A sense of place is one of many characteristics linked very closely to local identity. Local identity is linked to a sense of arrival. These are factors that make an environment physiologically and psychologically comfortable. The character of place is one with its own identity. Three variables of sense of place are: legibility and human scale; the perception of and preference for the visual environment; and the compatibility of the setting with human purposes.
Understanding of a sense of place helps to protect the region’s cultural heritage and promote cultural awareness and strengthen the affinity with place. The implication for built environment professionals: planning and design should involve sense of place and sense of arrival in four meanings: psychological responses to designs; preservation of the past of a place; creation of a sense of place for future environments; creation of a sense of arrival for future experience.
The entrance image of a town held by people contributes to a sense of arrival and sense of place. We should make every effort to maintain visual environments in harmony with the town’s defined character during ongoing community development. Local symbols reflect and enhance a sense of place. This knowledge may be used to maintain and enhance place identity.
For many people, the settlement or town region is their true life space. At the local scale, we need to know how well people can define, and joyfully identify themselves with, the places in their township: the home itself, the town centre, the workplace, and the recreation ground.
Thinking of the sense of place and time, I suggest that designers and planners consider norms for:
the ability of the elderly or the handicapped to traverse the region
the perceived safety of being alone at any hour in various areas
the image-ability of public spaces, as well as the limits of their spatial proportions, or the preferred degree of enclosure
the degree to which an area should contain visual reminders of its past use and form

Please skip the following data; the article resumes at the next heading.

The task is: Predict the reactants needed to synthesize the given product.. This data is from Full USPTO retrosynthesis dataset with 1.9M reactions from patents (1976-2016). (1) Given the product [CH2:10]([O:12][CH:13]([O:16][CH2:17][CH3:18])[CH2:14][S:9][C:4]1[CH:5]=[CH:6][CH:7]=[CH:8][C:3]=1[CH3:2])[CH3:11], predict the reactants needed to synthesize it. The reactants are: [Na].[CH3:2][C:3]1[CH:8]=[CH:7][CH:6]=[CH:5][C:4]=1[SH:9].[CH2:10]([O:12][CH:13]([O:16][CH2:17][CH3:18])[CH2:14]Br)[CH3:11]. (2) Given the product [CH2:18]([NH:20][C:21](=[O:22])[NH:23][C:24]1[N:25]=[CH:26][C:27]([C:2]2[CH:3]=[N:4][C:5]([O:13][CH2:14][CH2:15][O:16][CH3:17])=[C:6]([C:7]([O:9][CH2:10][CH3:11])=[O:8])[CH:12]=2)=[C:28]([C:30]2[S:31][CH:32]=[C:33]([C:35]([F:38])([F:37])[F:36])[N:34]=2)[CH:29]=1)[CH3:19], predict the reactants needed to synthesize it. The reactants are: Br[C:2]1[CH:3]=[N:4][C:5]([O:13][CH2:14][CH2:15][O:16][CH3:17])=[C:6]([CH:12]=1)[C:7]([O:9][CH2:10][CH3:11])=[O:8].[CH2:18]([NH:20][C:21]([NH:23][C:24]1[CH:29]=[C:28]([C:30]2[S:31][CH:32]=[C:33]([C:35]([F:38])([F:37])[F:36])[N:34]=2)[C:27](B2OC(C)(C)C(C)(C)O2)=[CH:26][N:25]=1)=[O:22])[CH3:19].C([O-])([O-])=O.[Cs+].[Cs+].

the expression of current changes, future trends, and alternative futures
develop design guidelines to enhance the sense of place in new development
map areas to enhance character
analyse the legibility of the region and the sequential form of its main routes
study the underused areas of the region (rooftops, car parks, alleyways) to see if they can be opened up to public use
integrate a regional system of bikeways and footways, including their management and design
suggest how public access can be opened up to desirable areas such as waterfronts, nature preserves, streams, and fine viewpoints
encourage public celebrations of the seasons or special holidays
develop information centres where current changes and future possibilities are displayed
develop a plan for region wide historic conservation, and set up programs of public education in local regional history.
In conclusion, Victorian towns, many of which have a rich past or a unique present such as Nathalia, provide opportunities in an independent rural town setting. The challenge of balancing township character and growth with improvements in services and community facilities are important for regional towns’ future growth. In a place rich in cultural and environmental diversity, residents convey their sense of place through a myriad of cultural expressions, which planners can factor into their land-use decisions.